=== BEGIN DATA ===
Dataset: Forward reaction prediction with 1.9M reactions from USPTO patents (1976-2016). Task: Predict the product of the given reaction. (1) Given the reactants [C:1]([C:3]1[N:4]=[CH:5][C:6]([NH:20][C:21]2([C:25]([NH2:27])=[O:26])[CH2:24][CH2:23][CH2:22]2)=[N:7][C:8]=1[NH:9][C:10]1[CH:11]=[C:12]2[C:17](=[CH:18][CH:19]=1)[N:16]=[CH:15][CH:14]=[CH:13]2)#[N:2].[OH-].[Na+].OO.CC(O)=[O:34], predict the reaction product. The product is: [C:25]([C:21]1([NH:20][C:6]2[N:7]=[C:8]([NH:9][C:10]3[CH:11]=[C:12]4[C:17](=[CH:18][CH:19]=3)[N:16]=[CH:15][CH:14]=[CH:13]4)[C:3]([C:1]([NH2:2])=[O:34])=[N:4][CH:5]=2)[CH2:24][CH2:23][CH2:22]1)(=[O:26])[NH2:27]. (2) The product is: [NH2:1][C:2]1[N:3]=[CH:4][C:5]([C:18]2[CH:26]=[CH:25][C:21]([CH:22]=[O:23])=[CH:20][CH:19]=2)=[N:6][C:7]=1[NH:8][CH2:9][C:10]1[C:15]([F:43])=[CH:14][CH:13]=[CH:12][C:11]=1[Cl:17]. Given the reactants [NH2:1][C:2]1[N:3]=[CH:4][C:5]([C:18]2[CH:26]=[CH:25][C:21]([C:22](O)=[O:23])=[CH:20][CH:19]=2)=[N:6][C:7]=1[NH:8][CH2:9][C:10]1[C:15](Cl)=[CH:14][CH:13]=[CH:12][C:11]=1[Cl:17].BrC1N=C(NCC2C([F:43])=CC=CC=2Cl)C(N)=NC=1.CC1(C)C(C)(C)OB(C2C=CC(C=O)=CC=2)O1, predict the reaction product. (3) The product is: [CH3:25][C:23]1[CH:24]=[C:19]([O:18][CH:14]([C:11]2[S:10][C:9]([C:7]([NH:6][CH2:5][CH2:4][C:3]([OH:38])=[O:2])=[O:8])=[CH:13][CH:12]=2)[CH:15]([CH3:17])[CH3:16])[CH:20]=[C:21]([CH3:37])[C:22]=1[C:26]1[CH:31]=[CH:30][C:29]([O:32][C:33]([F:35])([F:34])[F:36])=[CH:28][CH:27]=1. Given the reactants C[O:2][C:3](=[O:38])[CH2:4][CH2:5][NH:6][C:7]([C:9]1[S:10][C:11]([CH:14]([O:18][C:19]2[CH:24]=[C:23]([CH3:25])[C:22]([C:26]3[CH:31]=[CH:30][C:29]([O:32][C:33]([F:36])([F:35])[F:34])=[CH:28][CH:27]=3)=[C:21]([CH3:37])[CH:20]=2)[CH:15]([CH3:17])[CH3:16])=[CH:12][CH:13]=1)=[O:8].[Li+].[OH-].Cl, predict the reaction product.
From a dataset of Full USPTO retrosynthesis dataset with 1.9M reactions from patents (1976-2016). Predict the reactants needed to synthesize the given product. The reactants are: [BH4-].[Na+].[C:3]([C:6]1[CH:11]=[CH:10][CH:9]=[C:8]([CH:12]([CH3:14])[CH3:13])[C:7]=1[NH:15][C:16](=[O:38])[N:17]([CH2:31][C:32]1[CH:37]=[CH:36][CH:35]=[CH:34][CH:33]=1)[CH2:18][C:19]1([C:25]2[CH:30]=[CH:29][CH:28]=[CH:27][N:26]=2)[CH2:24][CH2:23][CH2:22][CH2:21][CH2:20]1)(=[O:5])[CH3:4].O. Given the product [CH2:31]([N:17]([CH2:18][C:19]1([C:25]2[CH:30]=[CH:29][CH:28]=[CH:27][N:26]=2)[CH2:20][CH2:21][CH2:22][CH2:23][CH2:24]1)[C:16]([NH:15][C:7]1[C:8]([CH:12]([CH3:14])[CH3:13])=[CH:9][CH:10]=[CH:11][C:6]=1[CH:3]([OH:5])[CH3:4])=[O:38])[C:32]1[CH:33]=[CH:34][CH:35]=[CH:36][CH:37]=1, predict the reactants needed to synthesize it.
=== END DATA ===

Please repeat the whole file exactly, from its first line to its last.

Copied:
Dataset: Forward reaction prediction with 1.9M reactions from USPTO patents (1976-2016). Task: Predict the product of the given reaction. (1) Given the reactants [C:1]([C:3]1[N:4]=[CH:5][C:6]([NH:20][C:21]2([C:25]([NH2:27])=[O:26])[CH2:24][CH2:23][CH2:22]2)=[N:7][C:8]=1[NH:9][C:10]1[CH:11]=[C:12]2[C:17](=[CH:18][CH:19]=1)[N:16]=[CH:15][CH:14]=[CH:13]2)#[N:2].[OH-].[Na+].OO.CC(O)=[O:34], predict the reaction product. The product is: [C:25]([C:21]1([NH:20][C:6]2[N:7]=[C:8]([NH:9][C:10]3[CH:11]=[C:12]4[C:17](=[CH:18][CH:19]=3)[N:16]=[CH:15][CH:14]=[CH:13]4)[C:3]([C:1]([NH2:2])=[O:34])=[N:4][CH:5]=2)[CH2:24][CH2:23][CH2:22]1)(=[O:26])[NH2:27]. (2) The product is: [NH2:1][C:2]1[N:3]=[CH:4][C:5]([C:18]2[CH:26]=[CH:25][C:21]([CH:22]=[O:23])=[CH:20][CH:19]=2)=[N:6][C:7]=1[NH:8][CH2:9][C:10]1[C:15]([F:43])=[CH:14][CH:13]=[CH:12][C:11]=1[Cl:17]. Given the reactants [NH2:1][C:2]1[N:3]=[CH:4][C:5]([C:18]2[CH:26]=[CH:25][C:21]([C:22](O)=[O:23])=[CH:20][CH:19]=2)=[N:6][C:7]=1[NH:8][CH2:9][C:10]1[C:15](Cl)=[CH:14][CH:13]=[CH:12][C:11]=1[Cl:17].BrC1N=C(NCC2C([F:43])=CC=CC=2Cl)C(N)=NC=1.CC1(C)C(C)(C)OB(C2C=CC(C=O)=CC=2)O1, predict the reaction product. (3) The product is: [CH3:25][C:23]1[CH:24]=[C:19]([O:18][CH:14]([C:11]2[S:10][C:9]([C:7]([NH:6][CH2:5][CH2:4][C:3]([OH:38])=[O:2])=[O:8])=[CH:13][CH:12]=2)[CH:15]([CH3:17])[CH3:16])[CH:20]=[C:21]([CH3:37])[C:22]=1[C:26]1[CH:31]=[CH:30][C:29]([O:32][C:33]([F:35])([F:34])[F:36])=[CH:28][CH:27]=1. Given the reactants C[O:2][C:3](=[O:38])[CH2:4][CH2:5][NH:6][C:7]([C:9]1[S:10][C:11]([CH:14]([O:18][C:19]2[CH:24]=[C:23]([CH3:25])[C:22]([C:26]3[CH:31]=[CH:30][C:29]([O:32][C:33]([F:36])([F:35])[F:34])=[CH:28][CH:27]=3)=[C:21]([CH3:37])[CH:20]=2)[CH:15]([CH3:17])[CH3:16])=[CH:12][CH:13]=1)=[O:8].[Li+].[OH-].Cl, predict the reaction product.
From a dataset of Full USPTO retrosynthesis dataset with 1.9M reactions from patents (1976-2016). Predict the reactants needed to synthesize the given product. The reactants are: [BH4-].[Na+].[C:3]([C:6]1[CH:11]=[CH:10][CH:9]=[C:8]([CH:12]([CH3:14])[CH3:13])[C:7]=1[NH:15][C:16](=[O:38])[N:17]([CH2:31][C:32]1[CH:37]=[CH:36][CH:35]=[CH:34][CH:33]=1)[CH2:18][C:19]1([C:25]2[CH:30]=[CH:29][CH:28]=[CH:27][N:26]=2)[CH2:24][CH2:23][CH2:22][CH2:21][CH2:20]1)(=[O:5])[CH3:4].O. Given the product [CH2:31]([N:17]([CH2:18][C:19]1([C:25]2[CH:30]=[CH:29][CH:28]=[CH:27][N:26]=2)[CH2:20][CH2:21][CH2:22][CH2:23][CH2:24]1)[C:16]([NH:15][C:7]1[C:8]([CH:12]([CH3:14])[CH3:13])=[CH:9][CH:10]=[CH:11][C:6]=1[CH:3]([OH:5])[CH3:4])=[O:38])[C:32]1[CH:33]=[CH:34][CH:35]=[CH:36][CH:37]=1, predict the reactants needed to synthesize it.